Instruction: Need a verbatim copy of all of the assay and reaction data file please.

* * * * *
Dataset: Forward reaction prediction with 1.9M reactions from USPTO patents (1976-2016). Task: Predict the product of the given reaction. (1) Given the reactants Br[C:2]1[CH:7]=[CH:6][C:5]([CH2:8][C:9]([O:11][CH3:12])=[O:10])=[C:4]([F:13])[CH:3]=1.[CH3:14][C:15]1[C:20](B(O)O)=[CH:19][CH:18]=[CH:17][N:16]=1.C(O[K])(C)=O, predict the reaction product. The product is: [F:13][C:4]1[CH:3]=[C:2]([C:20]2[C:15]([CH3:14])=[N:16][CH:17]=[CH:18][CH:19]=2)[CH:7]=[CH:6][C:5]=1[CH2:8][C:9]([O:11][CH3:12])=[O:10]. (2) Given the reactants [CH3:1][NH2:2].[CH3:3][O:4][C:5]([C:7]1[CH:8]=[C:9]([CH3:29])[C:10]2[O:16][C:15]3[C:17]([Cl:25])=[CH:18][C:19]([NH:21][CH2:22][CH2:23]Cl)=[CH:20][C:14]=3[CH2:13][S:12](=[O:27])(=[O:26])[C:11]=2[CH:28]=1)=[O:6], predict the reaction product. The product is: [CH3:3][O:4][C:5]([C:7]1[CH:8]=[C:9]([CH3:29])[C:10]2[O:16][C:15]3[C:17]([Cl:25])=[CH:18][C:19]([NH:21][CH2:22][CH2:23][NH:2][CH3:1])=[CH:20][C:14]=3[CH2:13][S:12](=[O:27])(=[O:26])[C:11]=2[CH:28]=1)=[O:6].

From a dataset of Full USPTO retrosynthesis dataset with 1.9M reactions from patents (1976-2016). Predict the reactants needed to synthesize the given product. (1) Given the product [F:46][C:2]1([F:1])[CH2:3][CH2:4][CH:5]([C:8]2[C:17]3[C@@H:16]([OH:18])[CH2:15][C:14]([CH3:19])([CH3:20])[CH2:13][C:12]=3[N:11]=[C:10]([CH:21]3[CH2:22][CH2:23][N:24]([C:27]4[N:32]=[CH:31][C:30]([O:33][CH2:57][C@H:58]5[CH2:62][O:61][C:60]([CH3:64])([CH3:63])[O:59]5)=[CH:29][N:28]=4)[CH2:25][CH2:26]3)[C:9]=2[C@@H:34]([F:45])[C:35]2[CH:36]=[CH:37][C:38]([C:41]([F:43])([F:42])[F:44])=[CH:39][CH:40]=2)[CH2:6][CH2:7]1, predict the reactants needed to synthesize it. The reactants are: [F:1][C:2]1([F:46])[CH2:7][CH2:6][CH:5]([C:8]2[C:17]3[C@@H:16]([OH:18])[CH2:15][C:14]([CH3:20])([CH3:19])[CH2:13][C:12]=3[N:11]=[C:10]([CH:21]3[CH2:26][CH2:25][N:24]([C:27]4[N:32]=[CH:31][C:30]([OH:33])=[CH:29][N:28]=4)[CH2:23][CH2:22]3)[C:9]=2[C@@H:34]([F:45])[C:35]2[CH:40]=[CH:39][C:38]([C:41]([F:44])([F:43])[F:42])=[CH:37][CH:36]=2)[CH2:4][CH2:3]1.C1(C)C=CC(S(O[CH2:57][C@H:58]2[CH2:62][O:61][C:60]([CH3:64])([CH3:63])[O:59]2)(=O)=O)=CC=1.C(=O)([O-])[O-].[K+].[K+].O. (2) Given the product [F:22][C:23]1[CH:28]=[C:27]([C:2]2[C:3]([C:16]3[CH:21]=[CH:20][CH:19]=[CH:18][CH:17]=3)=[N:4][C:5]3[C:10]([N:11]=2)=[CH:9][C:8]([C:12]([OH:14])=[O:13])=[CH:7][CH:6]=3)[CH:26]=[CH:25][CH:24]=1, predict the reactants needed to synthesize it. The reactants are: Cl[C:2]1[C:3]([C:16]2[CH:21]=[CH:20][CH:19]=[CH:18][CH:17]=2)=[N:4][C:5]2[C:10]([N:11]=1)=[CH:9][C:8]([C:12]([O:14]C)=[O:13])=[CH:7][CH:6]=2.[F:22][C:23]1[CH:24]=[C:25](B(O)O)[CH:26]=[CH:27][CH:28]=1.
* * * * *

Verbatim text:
Dataset: Forward reaction prediction with 1.9M reactions from USPTO patents (1976-2016). Task: Predict the product of the given reaction. (1) Given the reactants Br[C:2]1[CH:7]=[CH:6][C:5]([CH2:8][C:9]([O:11][CH3:12])=[O:10])=[C:4]([F:13])[CH:3]=1.[CH3:14][C:15]1[C:20](B(O)O)=[CH:19][CH:18]=[CH:17][N:16]=1.C(O[K])(C)=O, predict the reaction product. The product is: [F:13][C:4]1[CH:3]=[C:2]([C:20]2[C:15]([CH3:14])=[N:16][CH:17]=[CH:18][CH:19]=2)[CH:7]=[CH:6][C:5]=1[CH2:8][C:9]([O:11][CH3:12])=[O:10]. (2) Given the reactants [CH3:1][NH2:2].[CH3:3][O:4][C:5]([C:7]1[CH:8]=[C:9]([CH3:29])[C:10]2[O:16][C:15]3[C:17]([Cl:25])=[CH:18][C:19]([NH:21][CH2:22][CH2:23]Cl)=[CH:20][C:14]=3[CH2:13][S:12](=[O:27])(=[O:26])[C:11]=2[CH:28]=1)=[O:6], predict the reaction product. The product is: [CH3:3][O:4][C:5]([C:7]1[CH:8]=[C:9]([CH3:29])[C:10]2[O:16][C:15]3[C:17]([Cl:25])=[CH:18][C:19]([NH:21][CH2:22][CH2:23][NH:2][CH3:1])=[CH:20][C:14]=3[CH2:13][S:12](=[O:27])(=[O:26])[C:11]=2[CH:28]=1)=[O:6].

From a dataset of Full USPTO retrosynthesis dataset with 1.9M reactions from patents (1976-2016). Predict the reactants needed to synthesize the given product. (1) Given the product [F:46][C:2]1([F:1])[CH2:3][CH2:4][CH:5]([C:8]2[C:17]3[C@@H:16]([OH:18])[CH2:15][C:14]([CH3:19])([CH3:20])[CH2:13][C:12]=3[N:11]=[C:10]([CH:21]3[CH2:22][CH2:23][N:24]([C:27]4[N:32]=[CH:31][C:30]([O:33][CH2:57][C@H:58]5[CH2:62][O:61][C:60]([CH3:64])([CH3:63])[O:59]5)=[CH:29][N:28]=4)[CH2:25][CH2:26]3)[C:9]=2[C@@H:34]([F:45])[C:35]2[CH:36]=[CH:37][C:38]([C:41]([F:43])([F:42])[F:44])=[CH:39][CH:40]=2)[CH2:6][CH2:7]1, predict the reactants needed to synthesize it. The reactants are: [F:1][C:2]1([F:46])[CH2:7][CH2:6][CH:5]([C:8]2[C:17]3[C@@H:16]([OH:18])[CH2:15][C:14]([CH3:20])([CH3:19])[CH2:13][C:12]=3[N:11]=[C:10]([CH:21]3[CH2:26][CH2:25][N:24]([C:27]4[N:32]=[CH:31][C:30]([OH:33])=[CH:29][N:28]=4)[CH2:23][CH2:22]3)[C:9]=2[C@@H:34]([F:45])[C:35]2[CH:40]=[CH:39][C:38]([C:41]([F:44])([F:43])[F:42])=[CH:37][CH:36]=2)[CH2:4][CH2:3]1.C1(C)C=CC(S(O[CH2:57][C@H:58]2[CH2:62][O:61][C:60]([CH3:64])([CH3:63])[O:59]2)(=O)=O)=CC=1.C(=O)([O-])[O-].[K+].[K+].O. (2) Given the product [F:22][C:23]1[CH:28]=[C:27]([C:2]2[C:3]([C:16]3[CH:21]=[CH:20][CH:19]=[CH:18][CH:17]=3)=[N:4][C:5]3[C:10]([N:11]=2)=[CH:9][C:8]([C:12]([OH:14])=[O:13])=[CH:7][CH:6]=3)[CH:26]=[CH:25][CH:24]=1, predict the reactants needed to synthesize it. The reactants are: Cl[C:2]1[C:3]([C:16]2[CH:21]=[CH:20][CH:19]=[CH:18][CH:17]=2)=[N:4][C:5]2[C:10]([N:11]=1)=[CH:9][C:8]([C:12]([O:14]C)=[O:13])=[CH:7][CH:6]=2.[F:22][C:23]1[CH:24]=[C:25](B(O)O)[CH:26]=[CH:27][CH:28]=1.